He’s referring to the fact that for the past five hours, from 10 a.m. to 3 p.m. today, Milwaukee Avenue– Wicker Park’s main throughway street– was closed to motorized traffic as part of Open Streets, an initiative of the Active Transportation Alliance that encourages participants to enjoy healthy recreation and play.
We have to admit… it was a lot of fun… Children making chalk drawings in the street, slack-lining (see photo), adults and even the 14th District Police Commander spotted playing four square. Even if you were just walking aimlessly around in the center of the street like we were, there was something to be said for wandering without fear that you’ll get hit by a car.
Was it worth it, though?
Sam Marts, a Special Service Area #33 Commissioner, said, “We’ll have to weigh the costs of whether or not it was worth it, and how do you judge the worth. That would determine whether or not we do it again.”
An architect with a business on Milwaukee Ave., Marts had put some of his models out on the street, which piqued the curiosity of attendees who took a break from strolling the streets to check out his work.
“I met neighbors of mine that told me they didn’t even know I was an architect,” he said.
When asked about the cost of the event (the SSA #33 kicked in $70,000 of taxpayer dollars to be a sponsor, not to mention rumors circulating that LAZ, the private company that owns and operates parking meters, will require compensation from revenues lost from cars-that-weren’t-parked), Marts replied that he definitely thinks that Open Streets might be more successful in future years if more business sponsored it and if community groups like the PTAs at local schools got involved.
“More sponsorships would bring more of a community focus, too,” he said. ”[Open Streets] is such a great community thing that I think it would self sell itself [to business].”
Karen of Karen Marie Salon at 1859 N. Milwaukee Ave. told the pipeline that although her salon is not open on Sundays, she opened just for Open Streets and was offering a raffle giveaway for hair products. “I think it’s a great event. We’re excited to be here,” she said, echoing the words of Luis, co-owner of Bucktown Music, 1890 N. Milwaukee who also took the opportunity to promote awareness for his business.
Joe Rubin, manager of Odd Obsession Movies, 1822 N. Milwaukee Ave., said that he was disappointed by logistics. Referring to a letter that was sent by the Active Transportation Alliance to businesses along the 1.4 mile, 15-block stretch of Milwaukee Ave affected by the event, Rubin said that he’d signed it under two conditions: that there would not be loud music and that the road would be free of barricades. According to Rubin, the music started by 9 a.m. and due to the skateboard park in front of the movie shop, it was difficult for people to come in and out. Normally having at least one dozen customers on a Sunday shortly before Noon, Rubin said that only three patrons had come into the movie shop. “Ultimately I really don’t care, though it’s BS that taxpayer money is going to pay the parking meters,” he expressed. [UPDATE: In following up with Rubin, he told us that an ATA representative visited his business during the event to respond to his concerns, and then worked with the skateboard park 'MC' to make an announcement every half hour telling attendees that the video shop is open for business, a move that Rubin said he appreciated].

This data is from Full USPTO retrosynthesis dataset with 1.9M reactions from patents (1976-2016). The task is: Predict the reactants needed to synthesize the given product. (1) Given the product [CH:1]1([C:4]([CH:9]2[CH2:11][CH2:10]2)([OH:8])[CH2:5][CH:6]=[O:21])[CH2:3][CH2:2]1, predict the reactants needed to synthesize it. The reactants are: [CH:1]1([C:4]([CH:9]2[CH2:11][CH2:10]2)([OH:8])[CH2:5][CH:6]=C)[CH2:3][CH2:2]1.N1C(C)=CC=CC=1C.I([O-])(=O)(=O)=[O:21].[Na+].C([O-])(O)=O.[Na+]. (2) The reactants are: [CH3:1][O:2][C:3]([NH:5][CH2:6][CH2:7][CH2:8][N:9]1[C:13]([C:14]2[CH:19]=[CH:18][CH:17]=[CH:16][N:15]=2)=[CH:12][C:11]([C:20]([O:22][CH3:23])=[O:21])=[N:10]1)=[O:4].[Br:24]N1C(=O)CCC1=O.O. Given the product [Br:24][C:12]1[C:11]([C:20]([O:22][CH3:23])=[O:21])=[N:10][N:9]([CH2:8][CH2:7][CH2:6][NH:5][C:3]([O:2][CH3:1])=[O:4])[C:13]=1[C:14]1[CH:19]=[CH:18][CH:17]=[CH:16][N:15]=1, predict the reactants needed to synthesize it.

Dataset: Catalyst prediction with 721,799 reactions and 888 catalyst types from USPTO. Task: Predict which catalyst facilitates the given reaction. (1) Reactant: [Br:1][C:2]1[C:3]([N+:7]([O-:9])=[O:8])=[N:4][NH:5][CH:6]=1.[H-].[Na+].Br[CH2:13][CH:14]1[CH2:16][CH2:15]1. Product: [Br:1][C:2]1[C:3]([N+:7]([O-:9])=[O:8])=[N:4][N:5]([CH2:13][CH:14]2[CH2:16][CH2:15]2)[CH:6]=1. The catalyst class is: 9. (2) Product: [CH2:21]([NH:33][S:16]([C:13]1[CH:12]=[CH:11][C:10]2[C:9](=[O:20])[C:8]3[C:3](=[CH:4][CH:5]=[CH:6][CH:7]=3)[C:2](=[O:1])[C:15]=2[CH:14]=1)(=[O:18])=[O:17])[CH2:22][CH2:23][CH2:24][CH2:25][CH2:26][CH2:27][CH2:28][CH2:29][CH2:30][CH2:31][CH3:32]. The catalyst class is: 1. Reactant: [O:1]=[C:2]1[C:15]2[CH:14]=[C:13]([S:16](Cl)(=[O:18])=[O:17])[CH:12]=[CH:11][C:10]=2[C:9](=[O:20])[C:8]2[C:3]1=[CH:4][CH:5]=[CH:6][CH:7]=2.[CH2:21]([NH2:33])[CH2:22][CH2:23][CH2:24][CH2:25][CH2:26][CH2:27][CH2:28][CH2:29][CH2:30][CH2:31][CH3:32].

Connie Hinkle, a local art instructor, who lives on the 1900 block of N. Milwaukee Ave., had just returned to the neighborhood from being out of town. She said that she thought it looks like a cool event and only wishes that she’d known about it, as she would have tried to promote her classes that she teaches for the Chicago Park District, or sell some of her handmade jewelry. Gesturing to the somewhat empty street at the northernmost stretch of Open Streets near Milwaukee and Western, she wondered why local theater Gorilla Tango, a photographer’s studio, and other businesses on the 1900 block of Milwaukee Ave. were not involved. “I did not even see a poster for Open Streets,” she said, adding, “Though maybe if I’d been in town the last week I would have known more about it… Next year.”
Pictured (l-to-r) are a few of Open Streets’ main drivers: Julia Kim, ATA’s Open Streets Director, 32nd Ward Alderman Scott Waguespack, Adam Burck, Executive Director of the Wicker Park Bucktown Chamber of Commerce, David Ginople, SSA #33 Chair,
Somebody Whose Name We Did Not Jot Down, Ron Burke
Executive Director of the ATA, and in the foreground, City of Chicago Director of Transportation Commissioner Gabe Klein. 1st Ward Alderman ‘Proco’ Joe Moreno was unable to attend Open Streets, per his latest e-newsletter, wherein he told his constituents, “Unfortunately, I’ll be out of town, otherwise I would have made myself available to be dunked. I’m sure there’s a few folks who would like to take this opportunity.”
For more photos, visit our pipeline Facebook page.
Please share your Open Streets experience as a comment to this post.
Check out further coverage on Grid Chicago (“Open Streets on Milwaukee Ave. Steal Spotlight from State Street”), Chicagoist (“Open Streets Gives a view At Post-Apocalyptic Wicker Park/Bucktown”), and Our Urban Times, (“Wicker Park Bucktown SSA #33 Seeks Feedback on Open Streets.”)